will be adequate that does not provide for the
minutest, inspection of every process in meat
packing, regardless of every form of remon
strance. The packers have brought this upon
themselves. They have shown that they can nob
be trusted. They have imposed upon public
trust and credulity to the limit of endurance.
Milwaukee . Evening Wisconsin: "Hereafter
the packing industry will be closely watched "
Hearst's Chicago American: No one is to
blame for the exposures at the stock yards but
the beef trust owners and managers themselves.
No honest man or honest set of men have ever
been "destroyed" by an "inflamed public opinion
when they were conducting their business properly
and in a- decent manner. If the canned
meat Industry of Chicago is "destroyed,"
then the managers, owners and - directors
of the stock yards have only themselves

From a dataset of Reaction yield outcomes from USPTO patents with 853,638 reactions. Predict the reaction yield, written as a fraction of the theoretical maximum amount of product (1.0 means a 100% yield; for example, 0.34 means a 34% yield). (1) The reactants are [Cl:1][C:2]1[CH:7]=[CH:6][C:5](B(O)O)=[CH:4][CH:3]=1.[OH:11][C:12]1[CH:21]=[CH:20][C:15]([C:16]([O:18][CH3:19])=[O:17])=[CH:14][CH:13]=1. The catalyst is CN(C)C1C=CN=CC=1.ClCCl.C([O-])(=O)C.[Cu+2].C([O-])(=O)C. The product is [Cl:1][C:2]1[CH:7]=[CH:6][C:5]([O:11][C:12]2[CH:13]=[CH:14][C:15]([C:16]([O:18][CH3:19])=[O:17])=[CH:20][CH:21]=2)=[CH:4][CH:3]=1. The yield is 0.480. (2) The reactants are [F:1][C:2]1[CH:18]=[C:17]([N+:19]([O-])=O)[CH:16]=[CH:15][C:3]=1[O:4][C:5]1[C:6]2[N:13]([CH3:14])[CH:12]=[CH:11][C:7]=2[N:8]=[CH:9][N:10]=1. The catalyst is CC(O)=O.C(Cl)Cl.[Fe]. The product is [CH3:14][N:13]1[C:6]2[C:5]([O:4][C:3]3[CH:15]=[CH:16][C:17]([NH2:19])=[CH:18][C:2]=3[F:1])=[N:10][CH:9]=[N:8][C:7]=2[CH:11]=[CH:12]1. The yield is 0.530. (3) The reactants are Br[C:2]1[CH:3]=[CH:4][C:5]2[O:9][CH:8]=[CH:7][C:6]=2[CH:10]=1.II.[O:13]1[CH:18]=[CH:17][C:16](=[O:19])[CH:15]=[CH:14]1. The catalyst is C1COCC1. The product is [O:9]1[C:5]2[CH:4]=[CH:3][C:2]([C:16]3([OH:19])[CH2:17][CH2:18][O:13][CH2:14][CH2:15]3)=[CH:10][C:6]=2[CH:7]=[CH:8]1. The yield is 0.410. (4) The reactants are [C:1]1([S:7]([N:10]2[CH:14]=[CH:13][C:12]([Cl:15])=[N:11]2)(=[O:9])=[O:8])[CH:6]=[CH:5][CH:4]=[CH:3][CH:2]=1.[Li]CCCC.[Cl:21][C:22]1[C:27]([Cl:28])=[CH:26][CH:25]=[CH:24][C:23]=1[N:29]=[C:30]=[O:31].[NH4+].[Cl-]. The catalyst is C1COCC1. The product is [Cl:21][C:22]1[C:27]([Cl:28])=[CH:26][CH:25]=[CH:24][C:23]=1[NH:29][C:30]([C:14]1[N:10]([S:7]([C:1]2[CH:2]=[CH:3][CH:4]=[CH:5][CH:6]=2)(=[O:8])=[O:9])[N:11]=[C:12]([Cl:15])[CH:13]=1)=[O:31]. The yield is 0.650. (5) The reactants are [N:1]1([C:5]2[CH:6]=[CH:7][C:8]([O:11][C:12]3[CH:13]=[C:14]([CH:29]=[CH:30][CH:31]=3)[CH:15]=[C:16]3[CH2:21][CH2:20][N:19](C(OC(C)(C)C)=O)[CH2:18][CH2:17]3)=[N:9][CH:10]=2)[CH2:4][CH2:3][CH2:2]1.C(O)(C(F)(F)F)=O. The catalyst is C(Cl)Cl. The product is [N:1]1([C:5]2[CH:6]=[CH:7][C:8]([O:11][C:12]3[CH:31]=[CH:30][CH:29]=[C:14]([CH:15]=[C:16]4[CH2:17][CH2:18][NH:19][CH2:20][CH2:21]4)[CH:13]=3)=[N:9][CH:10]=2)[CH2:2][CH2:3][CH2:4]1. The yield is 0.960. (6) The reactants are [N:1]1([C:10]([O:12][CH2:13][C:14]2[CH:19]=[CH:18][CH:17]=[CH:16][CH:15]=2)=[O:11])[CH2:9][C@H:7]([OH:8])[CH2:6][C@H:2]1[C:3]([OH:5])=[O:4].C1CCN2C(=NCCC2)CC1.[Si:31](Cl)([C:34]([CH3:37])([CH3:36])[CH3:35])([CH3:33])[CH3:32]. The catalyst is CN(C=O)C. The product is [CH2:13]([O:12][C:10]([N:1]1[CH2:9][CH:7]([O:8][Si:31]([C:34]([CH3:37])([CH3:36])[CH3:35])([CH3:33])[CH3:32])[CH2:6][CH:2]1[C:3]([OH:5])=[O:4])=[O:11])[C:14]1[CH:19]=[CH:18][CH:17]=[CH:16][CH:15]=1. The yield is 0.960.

to thank for its destruction and their destruction.
For years the public has bought tens of thousands
of tons of these canned 'food products believing
them to be as represented by the United States
government label, Now, from a. committee ap
pointed by President Roosevelt a committee
that has no object other than to tell the truth
there comes the shocking revelations that have
startled the world in the Neill-Reynolds report.
At any time during the past few years the mem
bers of the beef trust could have put the stock
yards business on a clean, sanitary, wholesome
and honest plane. To do this would have cost
some money only a small percentage of the mil
lions taken yearly by the trust from the great,
public. But even this small percentage the trust
refused to give up. It has heen a question of
Wall Street Journal: Bad as the report is,
and injurious as it must be to a great trade, ,yet
there is this consoling consideration, that it might
have been much worse, and, moreover, that, the
abuses will now he removed by the disclosures
which have been made, and by the inspection
which will be established, so that the trade can